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Issue 16

In the year of the crypto-creators raking it in, what about the energy bill?

Cefil Joseph Soans

Authors are collaborating creatively on the internet as NFTs. But can NFT go from guzzler to green?

Photo by Old Money on Unsplash

More than a decade had passed since American writer Blake Butler tried to sell his novel. Ironically titled Decade.

In February 2021, he sold it as an NFT for 5 ETH (short for cryptocurrency Ethereum). At the time, 5 ETH was worth approximately $7,570 (INR 5.5 lakh). It was more money than what his previous books, published the traditional way, had made together. Value is up since. This one in GIF mode is downloadable to read as a PDF. 

In an interview with Literary Hub, Butler says of NFT, “It feels like a moment for reinvention, where the field is as wide open as you could want,” But before getting to what it means for the environment let’s see, what in internet heaven is an NFT? Here is a hypothetical story to explain this.

Give me those cards,” says the teacher while snatching the action superhero cards from the students in the classroom. She then locks up the cards (not the kids)It’s not fair,” one student cribs to the other. “I wish nobody stole our own cards from us,” says another, ready to howl.

In 2021, digital versions of these cards or books can be kept as Non-Fungible-Tokens or NFTs. These are unique digital files you cannot touch or put in your bag but just see on a screen. So, no teacher can take away a superhero action card, if it is in the form of an NFT. But how does someone own one?

One student feels that the other student has a card they want. They exchange cards. Many others follow suit. Now, to avoid confusion, everyone writes down who owns which cards in each of their notebooks. They keep updating their notebooks real-time. This notebook is a ledger. 

When a student tries to cheat by showing more cards in their notebook than they actually have, it simply does not match with the other notebooks. So no cheating. But what if a student without any cards wants to get their first one?“Those who update the notebooks will get yellow coins,” a smart chap puts an idea forward, “people can use these coins to buy the superhero action cards.” 

Those writing on notebooks may find it boring to maintain, but cryptocurrency is the reward for those who maintain a ledger. You get it? This is not just child’s play, but an internet model for buying and selling things, in a virtual marketplace worth millions. A collection of such notebooks, action hero cards and children, online is like a blockchain network in operation.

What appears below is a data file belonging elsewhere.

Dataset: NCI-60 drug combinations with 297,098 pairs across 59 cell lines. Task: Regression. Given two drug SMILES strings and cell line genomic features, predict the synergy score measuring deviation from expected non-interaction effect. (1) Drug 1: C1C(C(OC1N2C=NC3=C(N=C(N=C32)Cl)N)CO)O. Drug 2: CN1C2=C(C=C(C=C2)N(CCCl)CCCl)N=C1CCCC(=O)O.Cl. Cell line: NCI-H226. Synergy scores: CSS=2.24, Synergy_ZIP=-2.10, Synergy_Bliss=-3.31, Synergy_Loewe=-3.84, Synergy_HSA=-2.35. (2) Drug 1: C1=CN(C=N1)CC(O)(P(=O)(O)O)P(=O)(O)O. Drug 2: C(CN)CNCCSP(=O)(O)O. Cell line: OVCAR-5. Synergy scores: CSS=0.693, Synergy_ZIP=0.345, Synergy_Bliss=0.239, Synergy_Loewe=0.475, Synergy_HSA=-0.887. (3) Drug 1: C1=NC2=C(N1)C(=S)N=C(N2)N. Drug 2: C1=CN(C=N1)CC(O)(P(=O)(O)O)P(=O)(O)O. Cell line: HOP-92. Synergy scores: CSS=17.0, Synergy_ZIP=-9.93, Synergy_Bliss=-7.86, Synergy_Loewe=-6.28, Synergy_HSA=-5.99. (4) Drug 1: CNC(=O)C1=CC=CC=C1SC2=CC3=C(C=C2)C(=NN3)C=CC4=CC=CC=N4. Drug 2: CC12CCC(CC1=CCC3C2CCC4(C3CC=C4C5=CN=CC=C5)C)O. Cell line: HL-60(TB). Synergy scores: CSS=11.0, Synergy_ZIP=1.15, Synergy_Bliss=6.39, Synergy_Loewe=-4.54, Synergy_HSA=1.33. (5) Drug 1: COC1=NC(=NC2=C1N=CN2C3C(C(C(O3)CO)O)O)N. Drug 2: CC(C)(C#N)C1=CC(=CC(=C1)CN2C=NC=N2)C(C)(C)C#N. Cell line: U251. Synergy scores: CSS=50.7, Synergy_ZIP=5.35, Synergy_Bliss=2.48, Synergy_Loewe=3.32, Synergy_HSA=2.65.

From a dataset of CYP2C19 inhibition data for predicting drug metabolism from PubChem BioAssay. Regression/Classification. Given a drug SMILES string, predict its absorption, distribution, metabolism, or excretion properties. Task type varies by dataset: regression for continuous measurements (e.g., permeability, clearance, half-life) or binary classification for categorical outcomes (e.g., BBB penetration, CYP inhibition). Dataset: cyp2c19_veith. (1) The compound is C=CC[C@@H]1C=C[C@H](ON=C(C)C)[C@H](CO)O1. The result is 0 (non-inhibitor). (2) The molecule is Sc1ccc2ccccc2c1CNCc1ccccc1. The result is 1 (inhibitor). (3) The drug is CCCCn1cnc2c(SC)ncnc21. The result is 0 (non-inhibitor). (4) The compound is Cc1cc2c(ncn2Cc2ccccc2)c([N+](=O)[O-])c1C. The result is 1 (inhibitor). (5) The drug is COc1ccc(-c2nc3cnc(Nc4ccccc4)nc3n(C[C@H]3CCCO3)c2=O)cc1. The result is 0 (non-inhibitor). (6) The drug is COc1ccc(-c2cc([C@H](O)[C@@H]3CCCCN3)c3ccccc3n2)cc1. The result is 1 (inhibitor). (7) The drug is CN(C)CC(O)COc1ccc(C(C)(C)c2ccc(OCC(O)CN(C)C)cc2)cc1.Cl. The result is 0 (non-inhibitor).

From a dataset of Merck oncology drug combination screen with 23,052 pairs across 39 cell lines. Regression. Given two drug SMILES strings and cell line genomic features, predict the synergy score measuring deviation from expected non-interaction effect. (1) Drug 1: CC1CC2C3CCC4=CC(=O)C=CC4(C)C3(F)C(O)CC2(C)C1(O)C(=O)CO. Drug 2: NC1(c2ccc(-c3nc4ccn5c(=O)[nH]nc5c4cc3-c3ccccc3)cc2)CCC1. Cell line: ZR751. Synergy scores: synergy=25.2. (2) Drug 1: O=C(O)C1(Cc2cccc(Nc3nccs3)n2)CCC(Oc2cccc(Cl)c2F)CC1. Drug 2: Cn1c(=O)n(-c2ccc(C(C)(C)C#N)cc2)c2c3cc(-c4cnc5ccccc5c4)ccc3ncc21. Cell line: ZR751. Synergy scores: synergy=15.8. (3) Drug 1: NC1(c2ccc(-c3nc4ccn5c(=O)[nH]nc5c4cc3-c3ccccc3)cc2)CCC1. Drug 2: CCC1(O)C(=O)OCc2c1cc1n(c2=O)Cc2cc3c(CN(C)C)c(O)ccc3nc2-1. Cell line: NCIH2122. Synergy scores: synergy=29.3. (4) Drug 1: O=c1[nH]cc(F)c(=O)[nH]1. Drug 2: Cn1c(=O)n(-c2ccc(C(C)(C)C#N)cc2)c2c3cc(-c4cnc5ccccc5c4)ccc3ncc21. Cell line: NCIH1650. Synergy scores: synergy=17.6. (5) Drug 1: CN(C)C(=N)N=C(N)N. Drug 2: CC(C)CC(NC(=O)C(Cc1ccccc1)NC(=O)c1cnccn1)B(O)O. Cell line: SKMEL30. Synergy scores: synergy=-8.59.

Every computer is constantly creating copies and maintaining such ledgers in a decentralised way. While regarded as low on error, this system is heavy on energy use. Harvard Business Review says, “Bitcoin (the most common cryptocurrency) currently consumes around 110 Terawatt Hours per year — 0.55% of global electricity production, or roughly equivalent to the annual energy draw of small countries like Malaysia or Sweden.” Yet, people are increasingly using it

Writers like Indian self-help author Arun Batish, published EKA, as a paperback in 2019. It is available as an NFT too. In 2020, N.E Carlisle published a young adult book, Mermaid Eclipse. In the same year, she announced it as the first NFT Novel in collaboration with cyber artist, Lori Hammond.  They have launched this magic tale as an NFT with the book’s manuscript and a signed copy of the original artwork. An Indian and a global example, but you get the drift? NFT is helping writers.

Continuing with the student analogy, what happens next? One student puts forth a demand, “Everyone has to write this condition in their notebooks, I will pay for this action card only if it allows me to win the card competition tomorrow.” The seller can choose to sell the card if the other party agrees to this condition. The buyer too knows the terms. A condition like this is called a smart contract.

RVRS, one instance of a cryptocurrency, is using such a smart contract. When someone is buying or selling using this token, they are asking its users to agree on a condition. Which in their case is, “we will be using a tenth of your transaction amount to remove carbon dioxide from the atmosphere.” RVRS says they support tree planting projects around the globe.“Does anybody need a shovel?”, asks a volunteer, in their PR tree-planting drive video

As the first year of a new decade wind down, NFT sales and creativity for its collaborators will define the upcoming decade. But so will the uncryptic truth that Terms and Conditions are the only major superhero action card the industry has authored, in exchange for its carbon footprint. So far.

Cefil is a student of Mathematics and Environmental Studies at Ashoka University. 

We publish all articles under a Creative Commons Attribution-NoDerivatives license. This means any news organisation, blog, website, newspaper or newsletter can republish our pieces for free, provided they attribute the original source (OpenAxis). 

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